{¶4} In early 2002, Portsmouth Mayor Greg Bauer informed members of the City Council that a local business would be closing its doors and that its downtown building was available to the City. The City Clerk set up two meetings with the Richard D. Marting Foundation representative, attorney Clay Johnson. The City Council members purposefully met with Johnson in groups of three so that there would not be a quorum for a council meeting. Various members of the City Council testified in depositions that they met in these groups of three because they did not want the meetings construed to be official council meetings. For instance, Councilman Howard E. Baughman III testified that the council "didn't want it even considered that we were making a decision at that time. * * * [Otherwise,] it would appear that we would deliberate on it, and we can't deliberate on it." Councilman Baughman testified that the council did not have discussions as a legislative body and that the meeting with Johnson and the tour of the building was "informational." Councilwoman Maddeline Carol Caudill explained that the council had met in two groups of three because "we cannot have a vote. And so if we had a full council meeting with them, it would have appeared that we were voting on something when we were not. We were only getting information." She explained that she did not remember any negotiations with Marting Foundation representatives at the meeting.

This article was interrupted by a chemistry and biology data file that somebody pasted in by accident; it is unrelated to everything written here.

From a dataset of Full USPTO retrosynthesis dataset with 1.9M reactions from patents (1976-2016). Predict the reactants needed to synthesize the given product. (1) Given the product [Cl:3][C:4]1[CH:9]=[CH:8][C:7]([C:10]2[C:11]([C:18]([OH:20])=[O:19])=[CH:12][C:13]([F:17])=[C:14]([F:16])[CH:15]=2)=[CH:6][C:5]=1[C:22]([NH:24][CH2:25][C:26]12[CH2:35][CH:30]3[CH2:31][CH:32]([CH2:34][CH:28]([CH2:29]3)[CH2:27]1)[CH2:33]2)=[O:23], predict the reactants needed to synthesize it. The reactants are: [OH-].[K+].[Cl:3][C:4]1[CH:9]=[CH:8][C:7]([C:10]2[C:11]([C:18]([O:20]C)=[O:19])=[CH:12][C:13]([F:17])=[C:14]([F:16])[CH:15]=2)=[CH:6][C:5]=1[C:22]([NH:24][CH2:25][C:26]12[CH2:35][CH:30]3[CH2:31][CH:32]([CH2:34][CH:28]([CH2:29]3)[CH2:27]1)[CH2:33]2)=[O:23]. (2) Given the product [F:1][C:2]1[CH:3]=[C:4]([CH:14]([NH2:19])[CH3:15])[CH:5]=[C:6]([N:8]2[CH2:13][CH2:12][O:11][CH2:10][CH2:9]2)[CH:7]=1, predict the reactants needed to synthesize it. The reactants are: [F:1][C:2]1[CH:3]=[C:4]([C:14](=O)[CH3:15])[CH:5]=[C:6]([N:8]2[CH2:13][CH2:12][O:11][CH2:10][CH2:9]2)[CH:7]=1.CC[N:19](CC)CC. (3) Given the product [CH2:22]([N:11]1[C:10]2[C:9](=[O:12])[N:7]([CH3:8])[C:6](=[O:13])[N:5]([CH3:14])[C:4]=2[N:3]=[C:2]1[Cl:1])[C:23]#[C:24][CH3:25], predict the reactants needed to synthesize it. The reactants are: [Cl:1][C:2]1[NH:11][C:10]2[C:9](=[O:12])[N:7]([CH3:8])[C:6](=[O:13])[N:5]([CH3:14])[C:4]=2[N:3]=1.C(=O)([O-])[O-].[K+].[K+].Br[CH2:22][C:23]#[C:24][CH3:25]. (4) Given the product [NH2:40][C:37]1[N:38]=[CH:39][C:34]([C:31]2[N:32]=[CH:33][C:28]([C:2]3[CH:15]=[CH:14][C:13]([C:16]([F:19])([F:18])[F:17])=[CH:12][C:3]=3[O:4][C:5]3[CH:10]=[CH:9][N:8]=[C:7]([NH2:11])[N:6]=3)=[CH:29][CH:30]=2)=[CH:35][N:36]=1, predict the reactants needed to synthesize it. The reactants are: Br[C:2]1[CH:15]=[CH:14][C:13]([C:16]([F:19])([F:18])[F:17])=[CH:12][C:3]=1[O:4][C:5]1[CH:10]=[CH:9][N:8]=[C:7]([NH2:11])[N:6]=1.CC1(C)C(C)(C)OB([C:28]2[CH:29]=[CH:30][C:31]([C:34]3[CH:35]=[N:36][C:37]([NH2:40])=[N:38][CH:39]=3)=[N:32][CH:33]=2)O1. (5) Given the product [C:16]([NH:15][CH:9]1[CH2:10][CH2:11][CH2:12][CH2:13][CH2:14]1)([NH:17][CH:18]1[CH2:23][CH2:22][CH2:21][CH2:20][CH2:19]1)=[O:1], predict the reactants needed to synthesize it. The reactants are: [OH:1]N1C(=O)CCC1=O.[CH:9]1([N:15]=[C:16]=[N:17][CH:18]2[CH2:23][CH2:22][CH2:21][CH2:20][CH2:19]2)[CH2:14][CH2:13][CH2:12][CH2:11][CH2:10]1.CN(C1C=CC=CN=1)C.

{¶5} Councilman James Kalb explained that the Open Meetings Act "was on everybody's mind. Any time there are more than three council members present * * *, that's one of the three criteria involved for the Sunshine Law.*fn2 " In his deposition testimony, Councilman Kalb explained that the City Council only received information about the building, including its condition, price, and availability. Councilwoman Ann S. Syndor clarified that "[i]t wasn't a meeting. It was a tour." Former councilwoman Barbara E. Halcomb testified that all that happened at the meeting is that the Marting Foundation representative gave a presentation regarding the organization and purpose of the foundation and that there was a question and answer session regarding the condition of the building.